Inter-Ministerial panel suggests central law to control online gaming

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The Public Gambling Act of 1867 has been deemed unfit “to cover/defend/deal” with digital-based activities, and the accompanying evolving technologies by an Inter-Ministerial Task Force (IMTF) established to investigate new regulations for online gaming.

A report submitted to Prime Minister’s office in September by IMTF said, “Moreover since we are in the process of replacing all obsolete laws, it becomes all the more important to replace the existing law(s) with new legislation that will not only cover the entire gamut of technology and internet-based gaming but would also provide coverage for extraterritorial jurisdiction which is completely missing at present.”

The report backed central legislation while also pointing out discrepancies in the laws regarding online gambling. It also said that any unauthorized payment systems for online gaming should not be allowed in any way. This kind of payment method encourages money laundering activities, financing of terrorism activities or transactions in violation of the Foreign Exchange Management Act, etc.

The Public Gambling Act (PGA) is quite old and currently acts as a model law state governments may or may not adopt. According to the research, numerous state governments have embraced the Public Gambling Act in its current form, but others have also introduced their own legislation.

According to the report, this lack of uniformity is a huge concern: “This creates an uncertain regulatory environment for online gaming companies, which are forced to use technologies such as geo-fencing as their games may be legal in some states, and illegal in others.”

Some prime examples are Karnataka, Kerala, and Tamil Nadu, which passed laws to ban online games of skills and chance alike. Other states are also planning to make their own laws, adding more inconsistency in the online gaming sector.

The report also focused on how the same games are sitting at different legal positions in different states; for example, Gujarat high court have deemed poker to be a game of chance and hence illegal, but at the same time Calcutta high court have declared it as a game of skill and legal there.

According to the report, state governments expressed concern about their inability to regulate online gambling properly and noted the panel’s talks with them. They also drew attention to other drawbacks, namely the ambiguity around how to categorize games of skill and games of chance, saying, “There is no central regulatory body to assess whether a particular game is a game of skill or chance.”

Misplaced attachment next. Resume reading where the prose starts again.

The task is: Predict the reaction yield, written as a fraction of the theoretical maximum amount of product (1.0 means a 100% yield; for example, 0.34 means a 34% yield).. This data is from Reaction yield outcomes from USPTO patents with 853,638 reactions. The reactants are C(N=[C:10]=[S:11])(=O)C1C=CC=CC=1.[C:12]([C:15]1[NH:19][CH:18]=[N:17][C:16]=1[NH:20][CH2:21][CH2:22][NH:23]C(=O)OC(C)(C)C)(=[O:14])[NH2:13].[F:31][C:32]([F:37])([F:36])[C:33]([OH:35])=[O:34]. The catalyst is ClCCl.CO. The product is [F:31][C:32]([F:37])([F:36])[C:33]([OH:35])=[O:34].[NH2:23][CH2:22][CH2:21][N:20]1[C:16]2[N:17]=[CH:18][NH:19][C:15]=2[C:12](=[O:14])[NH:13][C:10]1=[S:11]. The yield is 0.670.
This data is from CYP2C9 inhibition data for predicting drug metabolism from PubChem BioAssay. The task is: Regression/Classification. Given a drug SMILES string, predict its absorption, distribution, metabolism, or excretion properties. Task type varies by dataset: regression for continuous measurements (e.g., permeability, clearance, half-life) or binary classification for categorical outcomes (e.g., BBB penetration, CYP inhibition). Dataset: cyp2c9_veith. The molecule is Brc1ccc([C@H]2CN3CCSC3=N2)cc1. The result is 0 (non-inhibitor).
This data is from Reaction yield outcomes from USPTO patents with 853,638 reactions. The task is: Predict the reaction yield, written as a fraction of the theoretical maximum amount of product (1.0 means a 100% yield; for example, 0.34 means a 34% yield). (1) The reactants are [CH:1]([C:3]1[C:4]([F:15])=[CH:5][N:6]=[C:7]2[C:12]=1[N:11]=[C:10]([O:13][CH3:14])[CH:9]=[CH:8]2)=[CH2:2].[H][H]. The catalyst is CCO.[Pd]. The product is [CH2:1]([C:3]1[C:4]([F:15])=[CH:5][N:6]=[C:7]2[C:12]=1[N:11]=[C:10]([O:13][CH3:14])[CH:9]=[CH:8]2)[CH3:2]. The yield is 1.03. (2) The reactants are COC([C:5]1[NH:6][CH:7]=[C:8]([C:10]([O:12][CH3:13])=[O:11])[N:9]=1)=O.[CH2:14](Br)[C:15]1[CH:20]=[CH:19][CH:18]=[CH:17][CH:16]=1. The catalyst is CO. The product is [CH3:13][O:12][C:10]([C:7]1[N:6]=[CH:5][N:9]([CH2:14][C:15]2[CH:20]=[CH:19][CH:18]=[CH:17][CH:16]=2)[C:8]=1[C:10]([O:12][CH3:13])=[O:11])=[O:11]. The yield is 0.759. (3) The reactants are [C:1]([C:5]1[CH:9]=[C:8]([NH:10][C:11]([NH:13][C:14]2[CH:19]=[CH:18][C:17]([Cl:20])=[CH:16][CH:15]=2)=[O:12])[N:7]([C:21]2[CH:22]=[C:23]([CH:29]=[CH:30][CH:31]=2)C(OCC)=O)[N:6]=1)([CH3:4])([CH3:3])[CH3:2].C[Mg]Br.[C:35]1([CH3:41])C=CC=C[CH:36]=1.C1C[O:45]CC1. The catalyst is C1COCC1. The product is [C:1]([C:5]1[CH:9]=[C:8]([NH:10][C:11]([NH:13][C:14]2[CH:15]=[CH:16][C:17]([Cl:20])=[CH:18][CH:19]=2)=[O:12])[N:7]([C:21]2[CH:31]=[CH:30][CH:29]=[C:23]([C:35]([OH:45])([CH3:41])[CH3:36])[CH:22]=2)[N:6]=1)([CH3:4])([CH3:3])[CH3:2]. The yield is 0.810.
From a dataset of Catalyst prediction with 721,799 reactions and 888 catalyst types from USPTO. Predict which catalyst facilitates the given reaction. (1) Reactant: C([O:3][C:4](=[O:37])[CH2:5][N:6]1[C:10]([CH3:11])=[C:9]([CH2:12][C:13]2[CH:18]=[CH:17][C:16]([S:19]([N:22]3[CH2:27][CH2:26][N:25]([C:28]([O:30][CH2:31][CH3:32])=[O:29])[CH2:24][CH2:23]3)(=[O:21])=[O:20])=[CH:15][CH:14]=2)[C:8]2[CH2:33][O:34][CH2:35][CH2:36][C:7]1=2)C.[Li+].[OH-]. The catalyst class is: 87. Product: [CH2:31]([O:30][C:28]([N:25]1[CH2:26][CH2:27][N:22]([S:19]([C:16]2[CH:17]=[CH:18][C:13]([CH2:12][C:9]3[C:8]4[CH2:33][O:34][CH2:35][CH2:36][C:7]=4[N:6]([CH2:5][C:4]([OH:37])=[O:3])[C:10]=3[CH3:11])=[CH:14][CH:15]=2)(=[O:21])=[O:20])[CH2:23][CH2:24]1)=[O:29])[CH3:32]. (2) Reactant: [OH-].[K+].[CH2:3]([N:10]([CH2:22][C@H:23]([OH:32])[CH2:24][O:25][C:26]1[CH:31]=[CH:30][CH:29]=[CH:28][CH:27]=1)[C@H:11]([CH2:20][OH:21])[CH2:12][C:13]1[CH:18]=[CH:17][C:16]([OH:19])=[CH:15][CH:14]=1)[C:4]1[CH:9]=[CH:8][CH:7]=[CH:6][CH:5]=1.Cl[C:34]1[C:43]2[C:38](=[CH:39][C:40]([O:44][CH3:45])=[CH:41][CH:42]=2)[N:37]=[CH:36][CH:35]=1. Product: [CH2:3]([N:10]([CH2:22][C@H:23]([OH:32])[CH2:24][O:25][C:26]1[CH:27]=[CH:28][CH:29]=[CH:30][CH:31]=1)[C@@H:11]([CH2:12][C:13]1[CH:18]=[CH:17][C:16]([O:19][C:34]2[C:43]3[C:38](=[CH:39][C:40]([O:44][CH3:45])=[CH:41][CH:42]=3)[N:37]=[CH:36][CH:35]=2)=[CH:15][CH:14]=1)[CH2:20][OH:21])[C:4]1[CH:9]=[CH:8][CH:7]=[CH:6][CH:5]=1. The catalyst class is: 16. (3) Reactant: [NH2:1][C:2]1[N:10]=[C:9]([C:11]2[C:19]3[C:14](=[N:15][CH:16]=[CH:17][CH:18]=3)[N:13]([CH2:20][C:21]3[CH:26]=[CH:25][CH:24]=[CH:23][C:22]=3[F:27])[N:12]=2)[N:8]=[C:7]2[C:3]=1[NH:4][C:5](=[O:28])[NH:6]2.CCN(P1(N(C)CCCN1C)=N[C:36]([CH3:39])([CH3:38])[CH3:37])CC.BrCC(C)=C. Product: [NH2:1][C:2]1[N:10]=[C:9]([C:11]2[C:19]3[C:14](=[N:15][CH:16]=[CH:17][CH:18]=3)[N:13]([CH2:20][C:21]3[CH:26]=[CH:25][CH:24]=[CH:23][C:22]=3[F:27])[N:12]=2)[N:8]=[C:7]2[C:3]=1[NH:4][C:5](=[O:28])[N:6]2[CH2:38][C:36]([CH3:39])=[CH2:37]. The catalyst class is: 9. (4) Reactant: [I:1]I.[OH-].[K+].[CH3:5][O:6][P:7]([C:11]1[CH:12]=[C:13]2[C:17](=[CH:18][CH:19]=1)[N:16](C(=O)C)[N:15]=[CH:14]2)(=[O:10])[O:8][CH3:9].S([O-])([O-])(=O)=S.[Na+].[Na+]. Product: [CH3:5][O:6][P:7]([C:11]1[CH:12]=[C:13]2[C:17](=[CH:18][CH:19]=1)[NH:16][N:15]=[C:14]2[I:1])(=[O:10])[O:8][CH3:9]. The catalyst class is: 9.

The Union Home Ministry recommended looking into the possibility of regulating betting and gaming through a national law in its submissions. According to the department of legal affairs, betting and gambling are state affairs. It listed a number of provisions in the Union List of the Constitution that provide the Center authority to control online betting and gaming.

NITI Aayog, a government think tank, also supported a national law to support business innovation and economic growth. Additionally, it asked for the creation of a legal framework to promptly resolve financial concerns for online gamers.
The report also said that currently, there is no way to keep offshore illegal gambling sites in check, saying, “State laws do not have extraterritorial applicability to block these sites.”

A consistent law is suggested in the paper to specify the types of online gaming that are permitted. A single organization to handle matters relating to internet gaming has been sought, as well as the elimination of contradictions between the states. According to the report, all states should adopt uniform player safety standards for online gaming platforms.

The IMTF also drew attention to “gaming disorder,” declared as a behavioral addiction in 2019 by World Health Organization (WHO). The National Commission for Protection of Child Rights also highlighted the harm done by gaming disorder in 2021.

The IMTF was established by the ministry of electronics and information technology and the report submitted by them has recommendations from the Union ministries of home, sports and youth affairs, information and broadcasting, finance, law, and consumer affairs.

IMTF was required to cover online gaming and skill games, including those with real money. Since betting and gambling are considered state matters, online gambling was left out of its control.